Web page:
This is the list that represents the turning point in my cancer experience....
When you're been married for two decades, you know life and marriage are about getting through stuff. Our relationship weathered this storm with amazing tenacity. Because it wasn't always easy, but the bond never broke and the love was always there. There is no greater gift than to realize that you never have to doubt - it's the surest thing in my life and that's all that matters.
It's hard to be patient and understanding of someone else's pain when you're experiencing so much of your own. It' also extremely difficult to "do this" to him and my children. I'm the wife and mother, the one who looks out for everyone else's emotional needs - I don't like being the one who needs all the support and nurturing. I feel guilty for needing what I need.
I got a flat tummy and two "lifted" breasts, which look better in clothes than they did before the surgeries.
I got a flat tummy and two "lifted" breasts, which, when I look in the mirror, look like I got run over by a truck. Just because my clothes cover the scars, doesn't mean I don't see them every day of my life.
My first act of giving back was simple: I made an appointment to donate blood at the hospital within an hour of the deadline to be eligible for a prize. Just hours later I got a phone call - I had won admission to the Jets Training Facility. As my husband is a 30-year Jets season ticket holder, he and my son were thrilled.
The decision to donate blood was motivated by more than just the need to give back. I also realized that I had always wanted to do it, but for some reason never made the time. I just didn't make it a priority. So, finally doing it made me feel connected to my own life and what I wanted to do with it. Then, when I learned I had won a prize that made my husband and son so happy, it was extra validation that I was on the right path!
But figuring out what you want out of life isn't easy. It's hard work and takes thinking outside the box.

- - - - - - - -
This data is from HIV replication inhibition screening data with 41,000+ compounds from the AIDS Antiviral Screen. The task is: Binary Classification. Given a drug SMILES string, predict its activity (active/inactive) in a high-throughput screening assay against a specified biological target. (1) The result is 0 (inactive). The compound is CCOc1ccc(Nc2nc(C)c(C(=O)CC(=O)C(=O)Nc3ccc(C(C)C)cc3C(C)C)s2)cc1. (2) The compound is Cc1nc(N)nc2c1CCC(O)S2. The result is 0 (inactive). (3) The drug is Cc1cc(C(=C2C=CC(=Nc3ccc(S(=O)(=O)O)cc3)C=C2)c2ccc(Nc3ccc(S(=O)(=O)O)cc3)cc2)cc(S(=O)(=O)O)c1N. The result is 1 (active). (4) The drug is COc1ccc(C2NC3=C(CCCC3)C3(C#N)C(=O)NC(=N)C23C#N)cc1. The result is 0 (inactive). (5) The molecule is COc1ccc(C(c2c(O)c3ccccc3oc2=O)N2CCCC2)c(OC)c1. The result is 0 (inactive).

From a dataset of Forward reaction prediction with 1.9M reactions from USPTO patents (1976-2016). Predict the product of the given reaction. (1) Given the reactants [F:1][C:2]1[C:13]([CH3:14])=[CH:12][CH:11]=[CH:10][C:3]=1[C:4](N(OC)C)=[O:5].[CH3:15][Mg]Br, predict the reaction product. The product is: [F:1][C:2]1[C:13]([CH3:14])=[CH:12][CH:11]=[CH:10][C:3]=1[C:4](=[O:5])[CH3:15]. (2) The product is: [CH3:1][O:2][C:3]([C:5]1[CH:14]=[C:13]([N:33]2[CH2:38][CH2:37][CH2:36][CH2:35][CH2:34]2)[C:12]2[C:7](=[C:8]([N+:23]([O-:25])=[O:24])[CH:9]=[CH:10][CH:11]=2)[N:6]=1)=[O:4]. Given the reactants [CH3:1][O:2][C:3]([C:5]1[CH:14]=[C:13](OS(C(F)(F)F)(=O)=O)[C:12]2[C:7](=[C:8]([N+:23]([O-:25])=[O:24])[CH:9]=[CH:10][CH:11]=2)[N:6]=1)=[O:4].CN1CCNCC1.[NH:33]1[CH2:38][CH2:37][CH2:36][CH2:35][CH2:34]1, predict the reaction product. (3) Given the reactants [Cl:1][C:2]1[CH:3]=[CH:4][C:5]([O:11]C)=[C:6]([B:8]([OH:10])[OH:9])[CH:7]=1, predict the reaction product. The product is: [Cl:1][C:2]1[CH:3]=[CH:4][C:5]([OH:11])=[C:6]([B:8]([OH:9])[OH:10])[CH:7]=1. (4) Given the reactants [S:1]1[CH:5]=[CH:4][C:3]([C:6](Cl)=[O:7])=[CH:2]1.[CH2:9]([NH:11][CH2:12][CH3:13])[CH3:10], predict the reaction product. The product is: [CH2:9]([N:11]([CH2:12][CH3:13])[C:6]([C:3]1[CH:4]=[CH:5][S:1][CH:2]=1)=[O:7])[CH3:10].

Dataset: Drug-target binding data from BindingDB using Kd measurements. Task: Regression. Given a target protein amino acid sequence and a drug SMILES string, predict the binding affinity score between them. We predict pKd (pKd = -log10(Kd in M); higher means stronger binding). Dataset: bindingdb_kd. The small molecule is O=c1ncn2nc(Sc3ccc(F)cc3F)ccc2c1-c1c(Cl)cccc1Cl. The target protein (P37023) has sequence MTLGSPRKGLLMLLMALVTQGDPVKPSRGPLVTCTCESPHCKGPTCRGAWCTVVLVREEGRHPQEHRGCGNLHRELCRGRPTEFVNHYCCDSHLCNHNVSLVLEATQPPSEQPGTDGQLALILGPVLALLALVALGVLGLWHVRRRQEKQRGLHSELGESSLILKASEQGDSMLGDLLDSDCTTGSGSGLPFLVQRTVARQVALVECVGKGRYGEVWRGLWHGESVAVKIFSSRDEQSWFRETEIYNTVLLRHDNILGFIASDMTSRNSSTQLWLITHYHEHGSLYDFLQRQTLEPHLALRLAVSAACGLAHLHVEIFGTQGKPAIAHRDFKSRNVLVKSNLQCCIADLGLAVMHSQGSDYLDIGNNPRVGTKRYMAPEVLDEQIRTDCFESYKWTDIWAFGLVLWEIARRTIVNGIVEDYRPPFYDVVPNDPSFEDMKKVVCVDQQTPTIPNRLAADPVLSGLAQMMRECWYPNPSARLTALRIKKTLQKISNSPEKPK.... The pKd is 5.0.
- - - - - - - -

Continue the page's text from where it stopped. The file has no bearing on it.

Sarah, Kristen, Sara, Lee Ann, Lockey and others at Overlook Hospital have held me up in a way I never expected. I have a support system which I had no idea existed the day before my mastectomy. It's a miracle gift to find such support for both the cancer issues and other life issues.
I am scared of getting cancer again in the future. I am scared to go through it all again. I had a mammogram in January this year, which was awful both due to my emotions (in reliving what I went through the first time) and because the tech was an ignorant idiot (at a different facility). Not everyone you meet is supportive and they can inflict incredible pain.
I signed up the family at the YMCA and started working out on the machines and taking classes. Again, another thing I always wanted to do but never did. Now I ask "why not?" and go do it.
Okay, so I took a Pilates class. The instructor told us to lie on our backs and raise our feet off the ground. I couldn't make my feet budge. It took all of my self-control to keep from sobbing and running out of the room. Just another thing I lost that reminded me of how my body was ravaged by cancer. Cancer stinks and it is still sneaking up on me to kick my behind.
I'm working out and taking care of my body - I think this could lead to a sexier view of myself.
I am detached from my breasts, which seem artificial to me.
One year of oncology therapy - I couldn't have made it through without Kristen and Sara. We worked so hard on so many issues - I feel like I was given a wonderful opportunity and I took it and ran with it. I committed to one hour a week and got so much out of our time. It's an amazing gift to realize your own strength.
It was really hard work, lots of emotional turmoil, upset, depression. I went through hell. But, I shudder to think what I would have gone through without the guidance and support I received.
Date nights with Michael - actually on the calendar! I probably wouldn't have pushed it without having gone through all of this; God knows I didn't before